In a historic Australian high court ruling, indefinite immigration detention was found to be illegal.

Indefinite immigration detention is unlawful, the high court has held, in a landmark decision overturning a 20-year-old precedent.

The result overturns the case of Al-Kateb, which had authorised indefinite detention of non-citizens without a valid visa even in circumstances where it is impossible to deport the individual.

On Wednesday the chief justice, Stephen Gageler, said that “at least a majority” of the justices agreed that sections of the Migration Act which had been interpreted to authorise indefinite detention were beyond legislative power.

The home affairs department believes the result could trigger the immediate release of 92 people who cannot be returned to their country of origin, including refugees and stateless persons, with the detention of a wider cohort of 340 people in long-term detention also in doubt.

In the first case heard since Gageler was sworn in as the chief on Monday, the high court ruled in favour of NZYQ, a stateless Rohingya man, who faced the prospect of detention for life because no country had agreed to resettle him, due to a criminal conviction for sexual intercourse with a 10-year-old minor.

The high court declared that because NZYQ had been detained when there was “no real prospect of his removal from Australia becoming practicable in the reasonably foreseeable future” his detention was unlawful.

It ordered he be released immediately, with the commonwealth to pay his costs. Gageler said the court’s reasons for its decision would be published “in due course”.

In submissions, NZYQ’s lawyers had argued the court must choose between an interpretation of the law that detention must cease if removal was not practically possible, or accept that “if it never becomes practicable to remove the detainee, the detainee must spend the remainder of his or her life in detention”.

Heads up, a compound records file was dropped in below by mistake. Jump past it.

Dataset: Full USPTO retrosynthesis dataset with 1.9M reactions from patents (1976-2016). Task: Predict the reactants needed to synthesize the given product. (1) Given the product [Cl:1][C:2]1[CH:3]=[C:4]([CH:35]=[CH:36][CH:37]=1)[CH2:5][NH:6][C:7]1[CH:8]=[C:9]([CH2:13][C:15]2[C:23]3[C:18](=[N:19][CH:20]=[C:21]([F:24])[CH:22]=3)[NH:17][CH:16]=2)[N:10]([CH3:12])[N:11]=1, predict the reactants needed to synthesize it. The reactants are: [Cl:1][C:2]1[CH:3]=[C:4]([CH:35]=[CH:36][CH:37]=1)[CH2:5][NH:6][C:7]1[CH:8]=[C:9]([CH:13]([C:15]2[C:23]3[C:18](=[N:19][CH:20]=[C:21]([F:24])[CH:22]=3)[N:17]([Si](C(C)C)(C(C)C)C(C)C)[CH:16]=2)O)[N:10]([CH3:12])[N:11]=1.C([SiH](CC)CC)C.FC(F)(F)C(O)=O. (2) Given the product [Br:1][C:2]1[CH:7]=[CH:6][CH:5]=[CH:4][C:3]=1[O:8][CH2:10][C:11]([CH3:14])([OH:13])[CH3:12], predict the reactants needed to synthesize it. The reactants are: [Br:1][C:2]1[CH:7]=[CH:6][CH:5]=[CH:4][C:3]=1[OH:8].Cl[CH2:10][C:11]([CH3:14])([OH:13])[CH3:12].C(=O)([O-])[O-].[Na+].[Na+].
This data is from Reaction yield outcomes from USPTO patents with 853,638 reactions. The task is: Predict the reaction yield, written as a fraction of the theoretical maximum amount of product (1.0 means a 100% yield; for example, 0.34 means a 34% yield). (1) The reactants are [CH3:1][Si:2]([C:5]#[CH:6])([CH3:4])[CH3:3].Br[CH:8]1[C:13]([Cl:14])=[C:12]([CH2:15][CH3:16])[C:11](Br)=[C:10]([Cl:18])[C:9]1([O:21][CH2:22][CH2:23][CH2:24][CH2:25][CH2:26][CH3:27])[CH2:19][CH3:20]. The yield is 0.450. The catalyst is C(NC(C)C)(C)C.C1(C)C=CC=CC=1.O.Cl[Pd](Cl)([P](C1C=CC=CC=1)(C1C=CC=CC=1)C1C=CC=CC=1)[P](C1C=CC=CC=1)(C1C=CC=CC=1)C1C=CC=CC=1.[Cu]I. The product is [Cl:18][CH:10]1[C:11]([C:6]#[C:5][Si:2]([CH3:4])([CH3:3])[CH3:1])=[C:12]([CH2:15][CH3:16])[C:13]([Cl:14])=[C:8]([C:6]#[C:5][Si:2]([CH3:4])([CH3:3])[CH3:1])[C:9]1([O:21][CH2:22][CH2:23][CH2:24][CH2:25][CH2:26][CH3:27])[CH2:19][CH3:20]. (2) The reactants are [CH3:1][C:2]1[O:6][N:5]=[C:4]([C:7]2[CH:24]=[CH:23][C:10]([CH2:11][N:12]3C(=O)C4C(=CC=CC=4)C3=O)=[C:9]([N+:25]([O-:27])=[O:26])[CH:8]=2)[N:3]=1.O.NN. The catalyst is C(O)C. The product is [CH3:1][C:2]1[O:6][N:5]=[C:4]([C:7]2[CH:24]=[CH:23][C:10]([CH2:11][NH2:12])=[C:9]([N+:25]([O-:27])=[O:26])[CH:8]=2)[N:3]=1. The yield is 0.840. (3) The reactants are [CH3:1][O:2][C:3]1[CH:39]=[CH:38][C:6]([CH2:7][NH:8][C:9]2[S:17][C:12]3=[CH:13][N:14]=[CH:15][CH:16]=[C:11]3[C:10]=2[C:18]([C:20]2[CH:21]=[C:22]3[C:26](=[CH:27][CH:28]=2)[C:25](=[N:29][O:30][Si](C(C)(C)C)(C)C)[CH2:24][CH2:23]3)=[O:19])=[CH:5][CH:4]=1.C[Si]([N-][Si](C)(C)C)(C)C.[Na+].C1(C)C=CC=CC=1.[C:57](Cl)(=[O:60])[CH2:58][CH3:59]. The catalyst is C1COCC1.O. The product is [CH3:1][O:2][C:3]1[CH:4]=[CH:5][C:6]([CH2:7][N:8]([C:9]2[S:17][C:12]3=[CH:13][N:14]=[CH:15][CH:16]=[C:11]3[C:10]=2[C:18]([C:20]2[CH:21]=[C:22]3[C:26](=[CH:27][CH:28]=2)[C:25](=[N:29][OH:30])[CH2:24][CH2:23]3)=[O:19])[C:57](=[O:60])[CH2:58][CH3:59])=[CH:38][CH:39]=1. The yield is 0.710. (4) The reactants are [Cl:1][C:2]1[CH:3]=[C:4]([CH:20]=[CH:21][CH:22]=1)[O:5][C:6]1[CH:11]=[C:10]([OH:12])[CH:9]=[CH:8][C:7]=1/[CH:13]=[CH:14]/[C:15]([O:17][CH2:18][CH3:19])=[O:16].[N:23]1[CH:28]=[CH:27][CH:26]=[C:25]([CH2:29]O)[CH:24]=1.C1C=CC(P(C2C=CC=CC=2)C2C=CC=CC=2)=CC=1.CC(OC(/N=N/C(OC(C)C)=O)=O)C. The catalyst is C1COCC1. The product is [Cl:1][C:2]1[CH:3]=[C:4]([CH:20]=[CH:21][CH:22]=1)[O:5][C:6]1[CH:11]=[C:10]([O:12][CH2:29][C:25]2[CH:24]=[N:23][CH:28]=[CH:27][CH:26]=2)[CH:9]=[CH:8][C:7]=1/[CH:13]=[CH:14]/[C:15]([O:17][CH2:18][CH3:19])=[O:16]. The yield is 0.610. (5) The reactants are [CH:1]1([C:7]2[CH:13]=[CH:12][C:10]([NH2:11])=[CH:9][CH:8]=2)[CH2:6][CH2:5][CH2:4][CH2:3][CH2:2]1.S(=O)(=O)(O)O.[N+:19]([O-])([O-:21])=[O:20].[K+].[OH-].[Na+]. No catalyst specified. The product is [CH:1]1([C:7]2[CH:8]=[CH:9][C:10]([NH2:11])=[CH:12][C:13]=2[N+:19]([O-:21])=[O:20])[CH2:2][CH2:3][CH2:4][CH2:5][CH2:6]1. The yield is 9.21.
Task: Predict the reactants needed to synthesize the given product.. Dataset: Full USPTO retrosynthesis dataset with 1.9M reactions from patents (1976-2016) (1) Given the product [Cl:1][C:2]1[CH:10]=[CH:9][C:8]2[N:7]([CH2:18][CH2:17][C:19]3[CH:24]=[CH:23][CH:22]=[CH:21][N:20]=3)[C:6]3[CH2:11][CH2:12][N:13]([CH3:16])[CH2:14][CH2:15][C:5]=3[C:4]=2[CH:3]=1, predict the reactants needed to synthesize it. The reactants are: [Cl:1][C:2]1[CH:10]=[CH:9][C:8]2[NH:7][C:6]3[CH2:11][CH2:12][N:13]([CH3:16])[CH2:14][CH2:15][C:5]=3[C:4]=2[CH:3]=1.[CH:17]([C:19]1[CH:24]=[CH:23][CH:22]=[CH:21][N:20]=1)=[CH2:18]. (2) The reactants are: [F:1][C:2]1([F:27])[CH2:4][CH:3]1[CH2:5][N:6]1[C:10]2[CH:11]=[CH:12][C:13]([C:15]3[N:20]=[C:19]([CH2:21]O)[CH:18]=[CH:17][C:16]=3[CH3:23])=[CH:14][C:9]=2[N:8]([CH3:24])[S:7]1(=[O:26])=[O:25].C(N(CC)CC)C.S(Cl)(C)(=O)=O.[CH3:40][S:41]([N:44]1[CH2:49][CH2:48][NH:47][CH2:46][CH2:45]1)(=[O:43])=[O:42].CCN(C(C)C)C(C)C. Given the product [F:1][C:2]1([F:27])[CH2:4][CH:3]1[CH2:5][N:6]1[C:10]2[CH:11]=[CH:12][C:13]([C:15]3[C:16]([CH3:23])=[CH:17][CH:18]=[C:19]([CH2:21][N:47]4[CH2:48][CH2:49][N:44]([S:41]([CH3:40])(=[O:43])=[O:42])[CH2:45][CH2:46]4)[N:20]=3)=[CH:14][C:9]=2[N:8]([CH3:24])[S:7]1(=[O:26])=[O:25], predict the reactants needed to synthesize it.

Although NZYQ lost on the interpretation of the Migration Act, he won a separate constitutional argument that indefinite immigration detention breaches the separation of powers between executive government and the judiciary because it is punitive.

NZYQ’s case was supported by the Australian Human Rights Commission and the Human Rights Law Centre.

HRLC acting legal director, Sanmati Verma, said that “indefinite detention ends today”.

“This has life-changing consequences for people who have been detained for years without knowing when, or even if, they will ever be released,” she said.

“The government must respect the constitutional limits of detention and act immediately to free people who have been indefinitely detained.”

In Wednesday’s hearing the solicitor general, Stephen Donaghue, appeared to accept this, arguing that people in NZYQ’s position – where it is not reasonably practicable to deport them in the foreseeable future – “will need to be released immediately into the community”.

The shadow attorney general, Michaelia Cash, called on the government to “explore all available options to limit the risk posed by problematic individuals”.